[Volume 4, Page 583]
St. George Tucker, Blackstone's Commentaries 1:App. 371--721803
11. Lastly; the fifth article provides the mode by which future amendments to the constitution may be proposed, discussed, and carried into effect, without hazarding a dissolution of the confederacy, or suspending the operations of the existing government. And this may be effected in two different modes: the first on recommendation from congress, whenever two thirds of both houses shall concur in the expediency of any amendment. The second, which secures to the states an influence in case congress should neglect to recommend such amendments, provides, that congress shall, on application from the legislatures of two thirds of the states, call a convention for proposing amendments; which in either case shall be valid to all intents and purposes as part of the constitution, when ratified by the legislatures of three fourths of the several states, or by conventions in three fourths thereof, as the one or the other mode, of the ratification may be proposed by the congress. Both of these provisions appear excellent. Of the utility and practicability of the former, we have already had most satisfactory experience. The latter will probably never be resorted to, unless the federal government should betray symptoms of corruption, which may render it expedient for the states to exert themselves in order to the application of some radical and effectual remedy. Nor can we too much applaud a constitution, which thus provides a safe, and peaceable remedy for its own defects, as they may from time to time be discovered. A change of government in other countries is almost always attended with convulsions which threaten its entire dissolution; and with scenes of horror, which deter mankind from any attempt to correct abuses, or remove oppressions until they have become altogether intolerable. In America we may reasonably hope, that neither of these evils need be apprehended; nor is there any reason to fear that this provision in the constitution will produce any degree of instability in the government; the mode both of originating and of ratifying amendments, in either mode which the constitution directs, must necessarily be attended with such obstacles, and delays, as must prove a sufficient bar against light, or frequent innovations. And as a further security against them, the same article further provides, that no amendment which may be made, prior to the year one thousand eight hundred and eight, shall, in any manner, affect those clauses of the ninth section of the first article, which relate to the migration or importation of such persons as the states may think proper to allow; and to the manner in which direct taxes shall be laid: and that no state, without its consent shall be deprived of its equal suffrage in the senate.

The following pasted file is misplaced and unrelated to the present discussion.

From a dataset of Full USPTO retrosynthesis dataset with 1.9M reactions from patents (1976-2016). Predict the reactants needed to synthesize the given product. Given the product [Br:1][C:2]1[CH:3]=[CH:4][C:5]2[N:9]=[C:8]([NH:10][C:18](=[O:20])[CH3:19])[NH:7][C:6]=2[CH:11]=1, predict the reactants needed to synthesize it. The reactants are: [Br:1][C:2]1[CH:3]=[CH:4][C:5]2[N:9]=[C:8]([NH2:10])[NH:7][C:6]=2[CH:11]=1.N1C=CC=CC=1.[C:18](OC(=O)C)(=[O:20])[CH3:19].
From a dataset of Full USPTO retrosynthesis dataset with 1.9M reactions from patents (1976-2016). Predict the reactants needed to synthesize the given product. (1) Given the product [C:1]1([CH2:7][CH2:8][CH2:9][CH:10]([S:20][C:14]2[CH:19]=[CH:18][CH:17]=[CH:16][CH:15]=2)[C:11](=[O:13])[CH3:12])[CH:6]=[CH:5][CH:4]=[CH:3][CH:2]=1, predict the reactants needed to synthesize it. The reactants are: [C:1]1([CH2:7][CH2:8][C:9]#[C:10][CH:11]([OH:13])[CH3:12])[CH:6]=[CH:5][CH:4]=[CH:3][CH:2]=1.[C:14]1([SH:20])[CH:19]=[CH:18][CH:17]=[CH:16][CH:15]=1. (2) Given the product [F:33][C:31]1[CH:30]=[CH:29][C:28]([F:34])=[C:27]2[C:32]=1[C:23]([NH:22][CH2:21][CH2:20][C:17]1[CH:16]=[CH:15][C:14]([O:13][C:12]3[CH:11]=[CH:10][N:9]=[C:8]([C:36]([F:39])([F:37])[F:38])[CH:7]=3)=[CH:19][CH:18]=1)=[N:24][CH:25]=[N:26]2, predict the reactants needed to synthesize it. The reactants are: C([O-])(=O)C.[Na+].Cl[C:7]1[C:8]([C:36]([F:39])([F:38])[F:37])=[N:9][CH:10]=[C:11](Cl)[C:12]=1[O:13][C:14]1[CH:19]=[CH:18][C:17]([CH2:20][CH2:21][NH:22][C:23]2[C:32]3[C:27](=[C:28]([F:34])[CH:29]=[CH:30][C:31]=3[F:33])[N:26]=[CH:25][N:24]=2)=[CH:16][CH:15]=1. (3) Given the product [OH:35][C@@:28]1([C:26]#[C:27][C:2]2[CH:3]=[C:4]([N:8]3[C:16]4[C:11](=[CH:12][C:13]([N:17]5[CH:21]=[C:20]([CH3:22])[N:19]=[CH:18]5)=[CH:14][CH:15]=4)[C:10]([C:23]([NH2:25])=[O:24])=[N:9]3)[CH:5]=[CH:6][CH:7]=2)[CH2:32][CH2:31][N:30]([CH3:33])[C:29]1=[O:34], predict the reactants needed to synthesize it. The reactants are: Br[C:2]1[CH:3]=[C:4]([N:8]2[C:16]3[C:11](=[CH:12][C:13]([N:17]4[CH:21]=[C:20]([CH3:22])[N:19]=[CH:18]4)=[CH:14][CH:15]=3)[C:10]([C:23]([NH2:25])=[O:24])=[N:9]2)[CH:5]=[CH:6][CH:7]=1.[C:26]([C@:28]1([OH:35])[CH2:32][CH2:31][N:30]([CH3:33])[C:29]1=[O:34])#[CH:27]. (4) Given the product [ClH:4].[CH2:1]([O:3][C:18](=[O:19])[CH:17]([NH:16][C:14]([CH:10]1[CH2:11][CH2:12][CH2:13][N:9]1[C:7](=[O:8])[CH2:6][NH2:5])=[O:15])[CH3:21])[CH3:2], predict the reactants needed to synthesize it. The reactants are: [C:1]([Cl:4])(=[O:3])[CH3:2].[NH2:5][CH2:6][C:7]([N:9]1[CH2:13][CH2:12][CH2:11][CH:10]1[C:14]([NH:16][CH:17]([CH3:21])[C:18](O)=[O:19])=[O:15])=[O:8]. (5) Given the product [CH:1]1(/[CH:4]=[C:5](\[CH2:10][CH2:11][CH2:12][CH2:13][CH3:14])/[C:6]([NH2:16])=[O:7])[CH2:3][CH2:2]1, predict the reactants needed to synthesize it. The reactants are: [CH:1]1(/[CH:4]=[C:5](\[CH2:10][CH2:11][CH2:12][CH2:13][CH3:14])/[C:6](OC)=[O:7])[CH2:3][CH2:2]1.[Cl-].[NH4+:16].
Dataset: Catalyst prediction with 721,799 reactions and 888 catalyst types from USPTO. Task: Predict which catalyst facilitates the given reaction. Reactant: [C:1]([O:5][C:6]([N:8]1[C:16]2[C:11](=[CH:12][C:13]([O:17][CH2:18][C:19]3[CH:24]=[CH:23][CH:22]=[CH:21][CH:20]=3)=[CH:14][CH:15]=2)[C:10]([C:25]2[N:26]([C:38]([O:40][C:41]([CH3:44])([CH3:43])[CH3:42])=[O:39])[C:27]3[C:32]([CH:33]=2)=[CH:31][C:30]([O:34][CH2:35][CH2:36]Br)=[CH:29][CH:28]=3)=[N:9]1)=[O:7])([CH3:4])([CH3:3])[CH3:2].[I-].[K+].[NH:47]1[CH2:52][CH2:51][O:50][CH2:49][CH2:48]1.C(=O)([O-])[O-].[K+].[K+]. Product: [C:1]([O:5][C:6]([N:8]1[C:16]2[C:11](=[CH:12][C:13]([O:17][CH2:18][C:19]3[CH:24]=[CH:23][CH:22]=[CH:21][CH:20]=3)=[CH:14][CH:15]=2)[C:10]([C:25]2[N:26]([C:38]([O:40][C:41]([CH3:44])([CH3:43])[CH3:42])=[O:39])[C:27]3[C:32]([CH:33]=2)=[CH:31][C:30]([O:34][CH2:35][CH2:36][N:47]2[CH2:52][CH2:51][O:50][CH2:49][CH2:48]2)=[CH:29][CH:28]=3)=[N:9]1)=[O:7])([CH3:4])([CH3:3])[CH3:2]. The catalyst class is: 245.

Tucker, St. George. Blackstone's Commentaries: With Notes of Reference to the Constitution and Laws of the Federal Government of the United States and of the Commonwealth of Virginia. 5 vols. Philadelphia, 1803. Reprint. South Hackensack, N.J.: Rothman Reprints, 1969.
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